There are few greater sources of frustration for a senior executive than large spend on IT, particularly on big enterprise resource planning (ERP) packages.
Why does it always cost more than originally anticipated and is delivered late? Why do the investments typically constrain, rather than increase, the ability to change? Why do these investments rarely provide the return that was once envisaged?
The requirements for IT systems are simple, at least in theory. They need to be cheap, quick, easy-to-use and insulated from any future changes in technology, sometimes characterised as future-proof.
The implementation problem is a structural one, largely a consequence of the limited choices presented by today's software packages. The emerging backlash against major ERP investments or big customer relationship management installations is further evidence of the problem. Change is becoming a reality with the advent of Web services because it is forcing re-examination of the principles that underpin most enterprise architectures - whether to go for components rather than products.
The board must understand that every technology investment will be obsolete soon after its implementation. So an attitude that forces more questions about the cost of replacement or integration than just the cost of the product will prompt an approach where you will be engineering for agility.
The agents of change will not be individual companies, they will be partnerships between suppliers and customers that change the economics of IT investments. This is a revolutionary concept often referred to as sharing the risk and reward.
So how do we achieve future-proofed solutions? The demands of many enterprises on IT are quite simple, at least from a business perspective. Give us critical business information rapidly, effectively and at as low a cost as possible.
The requirements facing companies include visibility on customers, products, financial intelligence and inventory levels to name but a few. However, the real question is: can we make sure that whatever solution we choose today does not constrain us from providing whatever we will need in the future?
It is this last point - making sure that the enterprise is not constrained in the future by the solution to today's problems - that lies at the root of the challenge IT faces. Even if the IT function can address all the other issues, it must not create a new legacy, thereby merely adding to the strategic constraints of the business in the future.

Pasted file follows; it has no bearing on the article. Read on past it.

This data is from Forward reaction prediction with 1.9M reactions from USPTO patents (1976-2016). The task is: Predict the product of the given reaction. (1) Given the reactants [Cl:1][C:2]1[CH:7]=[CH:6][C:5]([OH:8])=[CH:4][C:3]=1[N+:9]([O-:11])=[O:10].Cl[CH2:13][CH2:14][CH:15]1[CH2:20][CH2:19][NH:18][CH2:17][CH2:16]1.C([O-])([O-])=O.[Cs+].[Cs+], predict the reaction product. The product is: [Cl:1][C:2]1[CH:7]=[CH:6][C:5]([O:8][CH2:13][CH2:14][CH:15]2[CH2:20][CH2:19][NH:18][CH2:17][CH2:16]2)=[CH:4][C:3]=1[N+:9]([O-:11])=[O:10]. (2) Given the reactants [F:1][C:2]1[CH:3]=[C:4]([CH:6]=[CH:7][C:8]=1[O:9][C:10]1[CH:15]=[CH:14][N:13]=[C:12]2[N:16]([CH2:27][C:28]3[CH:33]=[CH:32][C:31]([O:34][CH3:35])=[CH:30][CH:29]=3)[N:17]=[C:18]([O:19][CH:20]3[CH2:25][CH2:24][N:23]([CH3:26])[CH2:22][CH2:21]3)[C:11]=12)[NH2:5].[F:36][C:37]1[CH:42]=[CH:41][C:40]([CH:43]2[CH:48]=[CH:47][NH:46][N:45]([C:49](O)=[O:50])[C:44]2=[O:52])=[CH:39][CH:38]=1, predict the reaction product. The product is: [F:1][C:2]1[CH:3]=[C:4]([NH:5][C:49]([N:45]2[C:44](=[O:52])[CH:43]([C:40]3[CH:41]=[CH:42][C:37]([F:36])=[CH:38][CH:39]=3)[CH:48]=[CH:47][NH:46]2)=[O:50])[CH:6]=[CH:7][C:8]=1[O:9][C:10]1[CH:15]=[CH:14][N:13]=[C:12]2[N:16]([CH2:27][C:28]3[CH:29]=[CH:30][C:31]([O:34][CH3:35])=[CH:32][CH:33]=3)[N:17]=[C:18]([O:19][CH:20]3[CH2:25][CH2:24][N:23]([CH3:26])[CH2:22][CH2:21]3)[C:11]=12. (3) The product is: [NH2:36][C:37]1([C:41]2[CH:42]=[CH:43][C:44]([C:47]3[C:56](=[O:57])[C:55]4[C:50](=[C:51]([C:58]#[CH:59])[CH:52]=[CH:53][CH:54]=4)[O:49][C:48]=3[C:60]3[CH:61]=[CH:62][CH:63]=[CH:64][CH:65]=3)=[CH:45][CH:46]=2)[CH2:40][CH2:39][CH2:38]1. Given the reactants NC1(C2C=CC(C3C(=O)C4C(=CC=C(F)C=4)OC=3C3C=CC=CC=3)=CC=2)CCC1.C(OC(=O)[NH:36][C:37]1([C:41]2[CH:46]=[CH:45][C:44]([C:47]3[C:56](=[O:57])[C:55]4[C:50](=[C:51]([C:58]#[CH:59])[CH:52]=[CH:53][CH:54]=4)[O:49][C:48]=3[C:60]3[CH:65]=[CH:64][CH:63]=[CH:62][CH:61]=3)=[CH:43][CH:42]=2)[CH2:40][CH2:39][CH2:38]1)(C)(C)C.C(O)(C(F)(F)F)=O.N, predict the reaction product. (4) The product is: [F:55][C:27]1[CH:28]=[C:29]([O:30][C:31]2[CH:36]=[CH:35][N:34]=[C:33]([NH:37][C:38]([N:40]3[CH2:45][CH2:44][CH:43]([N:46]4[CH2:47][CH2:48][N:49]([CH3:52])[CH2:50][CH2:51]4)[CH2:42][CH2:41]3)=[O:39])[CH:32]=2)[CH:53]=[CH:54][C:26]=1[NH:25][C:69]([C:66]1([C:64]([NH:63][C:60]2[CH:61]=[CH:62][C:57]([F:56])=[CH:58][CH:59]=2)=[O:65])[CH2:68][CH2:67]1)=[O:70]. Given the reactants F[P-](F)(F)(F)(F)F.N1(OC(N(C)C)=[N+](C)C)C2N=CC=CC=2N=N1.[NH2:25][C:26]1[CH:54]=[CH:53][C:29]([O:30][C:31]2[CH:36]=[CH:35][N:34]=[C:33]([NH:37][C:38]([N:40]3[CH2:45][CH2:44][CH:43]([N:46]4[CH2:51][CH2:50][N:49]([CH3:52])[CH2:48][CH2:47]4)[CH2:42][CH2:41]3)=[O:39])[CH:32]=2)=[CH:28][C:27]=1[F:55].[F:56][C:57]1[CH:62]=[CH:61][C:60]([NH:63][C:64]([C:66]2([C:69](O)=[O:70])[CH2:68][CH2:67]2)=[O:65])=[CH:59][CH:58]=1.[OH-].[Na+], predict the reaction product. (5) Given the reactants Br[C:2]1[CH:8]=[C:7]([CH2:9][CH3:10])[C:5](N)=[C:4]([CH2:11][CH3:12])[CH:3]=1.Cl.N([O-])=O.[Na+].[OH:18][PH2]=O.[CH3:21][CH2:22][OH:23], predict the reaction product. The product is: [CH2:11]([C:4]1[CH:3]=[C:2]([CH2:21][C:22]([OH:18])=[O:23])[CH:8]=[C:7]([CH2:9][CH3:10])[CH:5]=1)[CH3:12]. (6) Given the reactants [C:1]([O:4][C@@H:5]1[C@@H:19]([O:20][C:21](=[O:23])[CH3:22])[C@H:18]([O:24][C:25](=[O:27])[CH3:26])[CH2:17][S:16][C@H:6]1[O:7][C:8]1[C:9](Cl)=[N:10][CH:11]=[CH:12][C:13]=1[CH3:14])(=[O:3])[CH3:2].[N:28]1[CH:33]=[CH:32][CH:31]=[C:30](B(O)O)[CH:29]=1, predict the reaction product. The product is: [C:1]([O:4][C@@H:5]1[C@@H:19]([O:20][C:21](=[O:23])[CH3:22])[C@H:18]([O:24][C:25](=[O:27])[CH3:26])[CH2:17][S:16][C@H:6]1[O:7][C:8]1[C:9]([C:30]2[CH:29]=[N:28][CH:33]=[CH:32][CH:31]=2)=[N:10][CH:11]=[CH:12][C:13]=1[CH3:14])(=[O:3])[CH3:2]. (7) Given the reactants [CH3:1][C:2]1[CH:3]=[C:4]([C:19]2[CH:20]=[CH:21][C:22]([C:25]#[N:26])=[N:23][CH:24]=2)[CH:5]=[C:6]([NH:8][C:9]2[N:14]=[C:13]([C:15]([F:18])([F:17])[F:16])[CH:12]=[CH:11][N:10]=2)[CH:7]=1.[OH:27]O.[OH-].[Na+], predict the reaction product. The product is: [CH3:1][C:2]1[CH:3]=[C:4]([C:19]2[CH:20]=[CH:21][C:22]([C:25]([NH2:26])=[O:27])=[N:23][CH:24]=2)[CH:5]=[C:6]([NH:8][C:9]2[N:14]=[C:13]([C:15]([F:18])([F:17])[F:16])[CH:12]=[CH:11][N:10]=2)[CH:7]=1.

IT is commonly understood to be a key enabler of an enterprise's evolving strategic goals and objectives. But IT's role in large enterprises is possibly the major difference between strategic success and failure and it needs to be recognised as such.
The challenge for enterprises, therefore, rests on their ability to keep moving and to be agile. For this to happen, enterprises must be able to adjust and adapt their processes to support and meet their strategic choices and objectives.
The good news is that the emergence of Web services and associated component-based frameworks is finally making this solution viable. The Web services vision will allow companies to access and use components from multiple internal and external parties, enabling companies to switch components in and out as business needs change.
Enterprises can now opt to implement component-based enterprise architectures and allow the benefits of Web services to be harnessed effectively, wrapping and integrating legacy applications as well as providing new functions. The critical agent of change will come from within major enterprises recognising that they can indeed make smarter IT investments, delivering the returns they need.
The business models of the IT suppliers will be contingent on the quality and success of the solutions they provide for enterprises, with their Web services and components being purchased on a pay-as-you-go basis. Enterprises which embrace this route successfully will, therefore, redefine their relationships with IT solutions suppliers, leading to a notion of proper partnership, where risk and reward begins to be shared.
One thing is certain: the time for large big-bang IT investments may well be up. However, it would be a mistake for companies to use this as an excuse for walking away from the benefits of technology investment.
Charles Mindenhall is co-founder of Netdecisions